North Carolina Republicans are staging a legislative coup, plus Glenn Kessler has 2016’s Biggest Lies. (More)

“They shouldn’t be pushed through in the dark of night”

Tarheel Republicans are really, really pissed that they lost both the governor’s mansion and their state supreme court majority in November. So they’ve decided to hamstring the new Democratic governor and the state supreme court:

Legislative Republicans clashed fiercely with Gov.-elect Roy Cooper Thursday as the House and Senate voted to sharply limit his appointment powers – and Cooper vowed to sue them over any law he deems unconstitutional.

The legislature is holding a hastily called special session to restructure many aspects of state government after Cooper, the state’s attorney general and a Democrat, defeated Republican Gov. Pat McCrory in November. Thursday’s action featured party-line votes, hundreds of protesters and about 20 arrests.

The GOP bill would reduce the number of appointees exempt from civil service protection from 1500 – to which it was raised after McCrory took office – down to 300, so most McCrory’s appointees would become permanent jobs. It would also increase the state elections board from 5 to 8 members, and county boards from 3 to 4. Currently the governor’s party gets a majority on these boards; the new bill would split seats equally between Democrats and Republicans, but require GOP chairs in election years. Yes, really.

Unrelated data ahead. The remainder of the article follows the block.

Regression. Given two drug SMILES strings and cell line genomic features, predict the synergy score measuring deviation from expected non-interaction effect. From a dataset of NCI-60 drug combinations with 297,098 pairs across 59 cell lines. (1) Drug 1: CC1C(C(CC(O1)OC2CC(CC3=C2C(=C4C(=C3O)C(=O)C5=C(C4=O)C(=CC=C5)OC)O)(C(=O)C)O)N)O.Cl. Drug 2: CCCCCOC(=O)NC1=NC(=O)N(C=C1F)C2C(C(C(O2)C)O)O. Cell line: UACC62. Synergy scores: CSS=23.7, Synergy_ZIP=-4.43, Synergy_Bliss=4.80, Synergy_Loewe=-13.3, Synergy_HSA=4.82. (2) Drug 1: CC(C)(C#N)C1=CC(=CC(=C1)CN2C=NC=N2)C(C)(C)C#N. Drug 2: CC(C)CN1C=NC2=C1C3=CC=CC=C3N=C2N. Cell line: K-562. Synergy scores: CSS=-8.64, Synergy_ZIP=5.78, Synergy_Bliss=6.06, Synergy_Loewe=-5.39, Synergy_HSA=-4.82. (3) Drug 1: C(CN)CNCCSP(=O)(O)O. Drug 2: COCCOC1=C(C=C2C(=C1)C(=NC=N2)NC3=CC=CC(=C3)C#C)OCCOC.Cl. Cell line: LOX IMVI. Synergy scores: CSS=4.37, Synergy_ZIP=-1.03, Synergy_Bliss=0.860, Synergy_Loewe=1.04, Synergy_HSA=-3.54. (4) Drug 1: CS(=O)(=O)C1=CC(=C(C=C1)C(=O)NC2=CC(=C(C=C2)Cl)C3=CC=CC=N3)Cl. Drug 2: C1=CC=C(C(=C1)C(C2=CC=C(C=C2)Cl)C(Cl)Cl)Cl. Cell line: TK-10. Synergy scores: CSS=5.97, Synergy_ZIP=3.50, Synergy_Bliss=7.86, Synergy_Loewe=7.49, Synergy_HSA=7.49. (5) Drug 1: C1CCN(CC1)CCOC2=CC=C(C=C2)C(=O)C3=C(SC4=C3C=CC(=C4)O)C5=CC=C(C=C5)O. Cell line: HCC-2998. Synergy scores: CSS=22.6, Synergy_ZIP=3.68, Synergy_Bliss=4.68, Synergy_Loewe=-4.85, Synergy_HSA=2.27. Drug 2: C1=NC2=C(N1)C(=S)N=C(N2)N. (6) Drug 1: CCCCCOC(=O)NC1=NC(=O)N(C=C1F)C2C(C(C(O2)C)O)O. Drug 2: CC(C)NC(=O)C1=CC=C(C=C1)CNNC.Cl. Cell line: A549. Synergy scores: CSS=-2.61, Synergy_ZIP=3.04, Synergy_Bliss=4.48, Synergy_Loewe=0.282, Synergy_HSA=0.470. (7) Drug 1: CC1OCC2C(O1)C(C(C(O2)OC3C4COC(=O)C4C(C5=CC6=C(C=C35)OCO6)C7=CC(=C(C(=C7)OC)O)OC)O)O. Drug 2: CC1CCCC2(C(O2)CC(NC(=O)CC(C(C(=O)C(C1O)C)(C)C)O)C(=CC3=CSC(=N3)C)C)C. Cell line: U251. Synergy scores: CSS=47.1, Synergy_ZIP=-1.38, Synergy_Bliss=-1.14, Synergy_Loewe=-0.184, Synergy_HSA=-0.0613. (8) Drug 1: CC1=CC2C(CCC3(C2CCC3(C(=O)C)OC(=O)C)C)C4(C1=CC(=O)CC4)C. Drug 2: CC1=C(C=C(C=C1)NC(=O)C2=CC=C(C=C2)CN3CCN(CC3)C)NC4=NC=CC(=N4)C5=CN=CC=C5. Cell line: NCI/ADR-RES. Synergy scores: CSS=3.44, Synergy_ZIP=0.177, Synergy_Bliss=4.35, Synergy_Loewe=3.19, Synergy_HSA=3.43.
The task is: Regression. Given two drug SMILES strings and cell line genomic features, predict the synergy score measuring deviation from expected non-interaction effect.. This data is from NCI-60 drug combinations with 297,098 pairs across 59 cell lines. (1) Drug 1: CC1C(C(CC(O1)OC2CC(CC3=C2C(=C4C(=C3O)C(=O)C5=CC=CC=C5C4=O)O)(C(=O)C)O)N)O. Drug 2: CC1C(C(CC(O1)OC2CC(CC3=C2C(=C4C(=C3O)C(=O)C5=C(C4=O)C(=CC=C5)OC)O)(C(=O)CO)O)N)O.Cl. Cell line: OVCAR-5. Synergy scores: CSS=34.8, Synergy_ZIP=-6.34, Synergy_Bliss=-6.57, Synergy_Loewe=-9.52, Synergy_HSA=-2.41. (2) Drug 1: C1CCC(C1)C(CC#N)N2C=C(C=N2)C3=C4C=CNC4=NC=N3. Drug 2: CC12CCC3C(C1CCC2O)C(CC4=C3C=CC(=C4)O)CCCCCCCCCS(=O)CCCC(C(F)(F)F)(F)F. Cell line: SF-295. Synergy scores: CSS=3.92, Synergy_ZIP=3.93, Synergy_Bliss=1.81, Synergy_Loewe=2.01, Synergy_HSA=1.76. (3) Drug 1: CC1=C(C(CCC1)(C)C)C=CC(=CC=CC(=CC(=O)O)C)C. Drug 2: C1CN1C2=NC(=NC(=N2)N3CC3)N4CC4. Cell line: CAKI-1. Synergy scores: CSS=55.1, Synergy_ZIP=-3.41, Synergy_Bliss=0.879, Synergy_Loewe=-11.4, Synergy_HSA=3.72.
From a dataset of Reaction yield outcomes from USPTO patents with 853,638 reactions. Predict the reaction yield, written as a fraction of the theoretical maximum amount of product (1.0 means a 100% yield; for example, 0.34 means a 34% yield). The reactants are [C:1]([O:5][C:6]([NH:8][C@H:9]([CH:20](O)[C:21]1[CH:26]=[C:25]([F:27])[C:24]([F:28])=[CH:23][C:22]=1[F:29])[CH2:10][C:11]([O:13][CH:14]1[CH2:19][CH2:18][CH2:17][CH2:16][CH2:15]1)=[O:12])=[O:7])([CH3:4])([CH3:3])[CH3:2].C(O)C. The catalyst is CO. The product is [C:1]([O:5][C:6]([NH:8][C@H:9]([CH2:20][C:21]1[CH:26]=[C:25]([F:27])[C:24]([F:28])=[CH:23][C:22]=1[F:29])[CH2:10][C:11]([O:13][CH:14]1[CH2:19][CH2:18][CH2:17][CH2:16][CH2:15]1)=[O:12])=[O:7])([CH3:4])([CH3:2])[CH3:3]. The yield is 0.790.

The bill would also eliminate appeal-by-right on constitutional issues to the state supreme court, forcing litigants to first go through the Republican-dominated state court of appeals.

All of this is being shoved through in a special session that was ostensibly called to pass hurricane relief funding. And the same state Republican legislators who passed the infamous HB2 to override the Charlotte City Council on LGBT rights and the minimum wage now say they’re undercutting the governor because they’re closer to the people:

Rep. Jeff Collins, a Rocky Mount Republican … said the legislature should have more power because its members are more accountable to citizens than the governor. “They don’t get to see the governor pumping gas in Rocky Mount,” he said. “Our legislators are the closest state officials to the electorate. I think anything we can do to balance the scales back in that direction is a good move.”

I would note that, by that logic, city councils “are more accountable to citizens” than state legislatures. But as we all know, God and the Founding Fathers said the ideal level of representation is … whatever office(s) Republicans hold.

Governor-elect Cooper is not impressed by that ‘logic’ either:

“Major changes in the way state government operates should be done deliberately, with input from all parties, particularly something as important as elections and making sure people have the opportunity to vote,” Cooper said. “They shouldn’t be pushed through in the dark of night.”

The ‘dark of night’ allusion is because Republicans are pushing all of this through in an ’emergency’ special session that was called to fund hurricane relief:

Expanding beyond the disaster recovery legislation the General Assembly approved Wednesday, Republican lawmakers quickly proposed sweeping changes to state government, including proposals that would diminish the governor’s authority to make appointments.

Plus they want to get it done before a federal court order forces them to redraw racially-gerrymandered districts and hold special elections. And Brad Freidman notes that Republicans in other states are copying these tactics: